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‘At least 250 people may have voted more than once in the 2010 elections’ – Eustace

‘At least 250 people may have voted more than once in the 2010 elections’ – Eustace

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Is it possible that some individuals may have voted more than once in the last general elections held in St Vincent and the Grenadines? Unlikely, says the supervisor of elections.

This question arose this week when Opposition Leader Arnhim Eustace claimed that he had seen over 500 names of persons appearing {{more}}more than once on the voters’ list, which he said suggests that some of those persons may have voted more than once in the 2010 elections.

“In some cases, it might be genuine, but in most cases, it will not be so. Same first name, same second name; 500 such names I’ve seen, which would suggest that at least 250 people may have voted more than once in the last elections,” Eustace said, while speaking on the New Times radio programme on Monday.

While the Opposition Leader stated that he was still examining the figures, he opined that there seemed to be a large number of such cases. He also took the opportunity to encourage constituents in various constituencies to keep a lookout for strangers moving into the area.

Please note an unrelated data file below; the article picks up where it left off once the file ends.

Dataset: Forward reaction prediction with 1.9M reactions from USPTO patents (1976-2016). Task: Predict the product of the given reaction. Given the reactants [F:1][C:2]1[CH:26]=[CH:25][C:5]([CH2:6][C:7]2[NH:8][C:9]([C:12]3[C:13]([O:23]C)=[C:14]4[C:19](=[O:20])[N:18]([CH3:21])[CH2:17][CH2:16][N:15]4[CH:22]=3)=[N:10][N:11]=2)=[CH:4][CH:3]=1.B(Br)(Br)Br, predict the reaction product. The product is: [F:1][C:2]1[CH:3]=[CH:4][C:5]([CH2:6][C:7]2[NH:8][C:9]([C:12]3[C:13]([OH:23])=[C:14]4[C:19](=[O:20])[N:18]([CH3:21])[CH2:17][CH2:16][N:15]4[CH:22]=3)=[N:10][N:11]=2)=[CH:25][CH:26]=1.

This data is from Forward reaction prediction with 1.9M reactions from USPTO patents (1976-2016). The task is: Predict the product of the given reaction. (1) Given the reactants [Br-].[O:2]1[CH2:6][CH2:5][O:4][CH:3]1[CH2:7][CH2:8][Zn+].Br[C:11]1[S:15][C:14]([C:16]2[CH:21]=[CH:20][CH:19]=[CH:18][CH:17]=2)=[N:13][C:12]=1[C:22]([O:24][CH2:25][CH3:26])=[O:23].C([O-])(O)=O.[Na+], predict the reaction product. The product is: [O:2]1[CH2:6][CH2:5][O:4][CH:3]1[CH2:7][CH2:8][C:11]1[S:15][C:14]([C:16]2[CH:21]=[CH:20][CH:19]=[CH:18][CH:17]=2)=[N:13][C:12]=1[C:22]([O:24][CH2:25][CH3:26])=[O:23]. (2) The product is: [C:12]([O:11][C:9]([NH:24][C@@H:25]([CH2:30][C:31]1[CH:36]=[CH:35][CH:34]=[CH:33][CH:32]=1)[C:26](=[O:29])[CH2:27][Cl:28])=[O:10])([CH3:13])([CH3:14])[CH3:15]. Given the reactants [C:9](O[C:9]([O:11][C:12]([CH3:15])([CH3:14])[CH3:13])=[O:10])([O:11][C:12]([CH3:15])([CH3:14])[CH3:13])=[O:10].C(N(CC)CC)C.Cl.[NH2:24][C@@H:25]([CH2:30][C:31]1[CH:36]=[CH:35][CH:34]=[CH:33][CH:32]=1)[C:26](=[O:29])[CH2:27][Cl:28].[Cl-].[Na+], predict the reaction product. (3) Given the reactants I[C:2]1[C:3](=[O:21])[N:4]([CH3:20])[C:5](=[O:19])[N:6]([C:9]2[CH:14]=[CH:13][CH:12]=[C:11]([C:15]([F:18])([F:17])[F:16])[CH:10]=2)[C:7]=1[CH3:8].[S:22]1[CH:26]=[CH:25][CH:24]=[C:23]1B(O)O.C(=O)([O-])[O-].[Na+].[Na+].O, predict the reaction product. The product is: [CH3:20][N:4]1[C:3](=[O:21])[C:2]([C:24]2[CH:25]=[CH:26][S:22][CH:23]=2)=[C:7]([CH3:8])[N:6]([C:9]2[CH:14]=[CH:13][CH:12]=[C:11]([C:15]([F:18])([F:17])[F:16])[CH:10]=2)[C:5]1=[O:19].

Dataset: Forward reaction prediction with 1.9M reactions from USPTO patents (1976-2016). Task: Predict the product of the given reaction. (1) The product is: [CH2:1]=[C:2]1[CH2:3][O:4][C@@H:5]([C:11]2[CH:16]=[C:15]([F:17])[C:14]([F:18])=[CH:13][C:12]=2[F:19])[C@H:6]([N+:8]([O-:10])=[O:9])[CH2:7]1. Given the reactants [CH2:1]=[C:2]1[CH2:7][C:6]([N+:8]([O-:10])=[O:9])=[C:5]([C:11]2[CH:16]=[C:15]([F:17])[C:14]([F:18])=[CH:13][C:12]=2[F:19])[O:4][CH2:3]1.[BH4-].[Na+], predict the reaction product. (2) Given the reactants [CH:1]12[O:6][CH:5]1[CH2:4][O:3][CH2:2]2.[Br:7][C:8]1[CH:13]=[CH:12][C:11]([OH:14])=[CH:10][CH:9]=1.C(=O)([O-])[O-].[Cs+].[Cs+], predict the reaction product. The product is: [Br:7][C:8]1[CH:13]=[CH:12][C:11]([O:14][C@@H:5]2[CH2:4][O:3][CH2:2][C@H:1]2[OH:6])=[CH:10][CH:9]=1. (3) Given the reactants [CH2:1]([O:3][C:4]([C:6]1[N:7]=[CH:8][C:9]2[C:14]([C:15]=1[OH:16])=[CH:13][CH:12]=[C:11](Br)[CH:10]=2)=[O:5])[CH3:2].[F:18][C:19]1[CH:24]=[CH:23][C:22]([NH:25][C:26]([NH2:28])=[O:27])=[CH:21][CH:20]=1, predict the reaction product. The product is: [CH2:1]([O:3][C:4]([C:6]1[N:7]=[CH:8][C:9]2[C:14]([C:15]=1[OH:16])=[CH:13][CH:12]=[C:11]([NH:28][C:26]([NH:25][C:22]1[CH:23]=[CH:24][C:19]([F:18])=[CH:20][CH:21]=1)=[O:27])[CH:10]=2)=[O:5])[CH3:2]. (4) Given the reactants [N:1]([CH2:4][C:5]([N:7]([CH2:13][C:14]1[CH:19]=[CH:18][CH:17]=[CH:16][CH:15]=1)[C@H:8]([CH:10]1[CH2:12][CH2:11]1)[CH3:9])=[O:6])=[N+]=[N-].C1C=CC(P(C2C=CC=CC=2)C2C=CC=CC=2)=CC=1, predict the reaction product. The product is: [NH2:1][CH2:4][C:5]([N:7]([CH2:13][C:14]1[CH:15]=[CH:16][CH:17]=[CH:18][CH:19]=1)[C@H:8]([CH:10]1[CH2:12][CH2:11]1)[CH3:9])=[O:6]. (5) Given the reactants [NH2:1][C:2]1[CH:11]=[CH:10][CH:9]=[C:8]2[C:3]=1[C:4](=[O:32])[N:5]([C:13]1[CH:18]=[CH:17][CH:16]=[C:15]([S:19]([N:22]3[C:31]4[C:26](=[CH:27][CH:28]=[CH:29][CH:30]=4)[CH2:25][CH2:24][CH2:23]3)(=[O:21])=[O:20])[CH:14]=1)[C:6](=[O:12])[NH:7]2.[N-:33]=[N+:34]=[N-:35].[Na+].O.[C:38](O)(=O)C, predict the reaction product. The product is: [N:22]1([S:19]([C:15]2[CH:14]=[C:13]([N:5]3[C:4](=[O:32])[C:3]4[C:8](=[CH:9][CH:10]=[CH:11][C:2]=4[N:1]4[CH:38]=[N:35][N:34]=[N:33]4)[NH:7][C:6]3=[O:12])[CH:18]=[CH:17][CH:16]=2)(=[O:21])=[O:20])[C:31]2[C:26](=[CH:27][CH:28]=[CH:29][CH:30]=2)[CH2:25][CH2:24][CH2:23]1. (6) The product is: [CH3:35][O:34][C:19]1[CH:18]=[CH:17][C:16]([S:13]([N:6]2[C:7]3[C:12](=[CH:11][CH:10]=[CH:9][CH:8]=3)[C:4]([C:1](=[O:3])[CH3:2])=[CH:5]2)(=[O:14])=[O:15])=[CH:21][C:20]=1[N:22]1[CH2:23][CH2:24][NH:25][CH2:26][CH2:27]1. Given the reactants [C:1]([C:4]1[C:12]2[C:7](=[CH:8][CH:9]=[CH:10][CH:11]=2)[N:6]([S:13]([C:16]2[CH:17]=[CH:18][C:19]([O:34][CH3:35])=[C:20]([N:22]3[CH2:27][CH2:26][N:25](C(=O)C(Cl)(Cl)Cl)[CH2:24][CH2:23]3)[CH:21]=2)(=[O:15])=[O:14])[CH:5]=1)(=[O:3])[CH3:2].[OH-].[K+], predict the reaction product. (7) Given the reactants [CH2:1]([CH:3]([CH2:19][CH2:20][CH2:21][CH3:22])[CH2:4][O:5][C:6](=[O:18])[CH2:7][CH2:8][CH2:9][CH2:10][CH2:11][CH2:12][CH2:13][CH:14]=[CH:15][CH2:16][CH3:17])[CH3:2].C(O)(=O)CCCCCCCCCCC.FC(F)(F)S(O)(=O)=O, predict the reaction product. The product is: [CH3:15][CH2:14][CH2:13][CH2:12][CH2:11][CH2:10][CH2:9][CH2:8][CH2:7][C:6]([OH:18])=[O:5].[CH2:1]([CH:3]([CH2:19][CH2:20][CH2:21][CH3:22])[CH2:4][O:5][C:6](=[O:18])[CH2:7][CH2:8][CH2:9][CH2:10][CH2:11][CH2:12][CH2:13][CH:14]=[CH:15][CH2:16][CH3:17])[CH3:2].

“We have to be very vigilant in that area,” Eustace said. “We need to keep our eyes on the ball all the time now in matters of this sort and where we find persons who are registered who should not be in our various constituencies, we must do whatever we do to shine the spotlight on them and have that corrected. And when I say shine the spotlight, I mean take whatever action is necessary to make sure that these people in fact legally registered in your particular constituency.”

SEARCHLIGHT visited the Electoral Office on Wednesday and spoke with supervisor of elections Sylvia Findlay, who stated that she has read every election report dating back to 1951 and has never seen any evidence of anyone trying to vote twice.

“I don’t know if they did, but it was not recorded and I will say this, it is very difficult for someone to,” she said.

According to the supervisor of elections, when a voters’ list is prepared, it comprises several categories, including registered voters and eligible registered voters.

The list of registered voters contains archival data and lists all persons in the country that have ever been registered, whether they are alive, deceased, living in St Vincent and the Grenadines or abroad. This list also highlights the status of this individual and whether they are voters or non-voters. On the other hand, the eligible registered voters’ list contains only the names of persons that are qualified to vote in the next general elections.

“So, the person who registered as a voter way back in the 70s, but is dead, that person’s name is on the list. It is critical to look right across, because the final column on the right says the status of that registrant. Some are voters and some are non-voters. So the voters’ list now comes from the ones who are listed as voters. So those are the people who are presently on the voters’ list,” Findlay explained.

As of April 28, 2015, records at the Electoral Office identify a total of 106,922 persons as eligible registered voters. This number is made up of 54,472 males and 52,450 females. Meanwhile, the total list of persons ever recorded to vote in St Vincent and the Grenadines is approaching 130,000.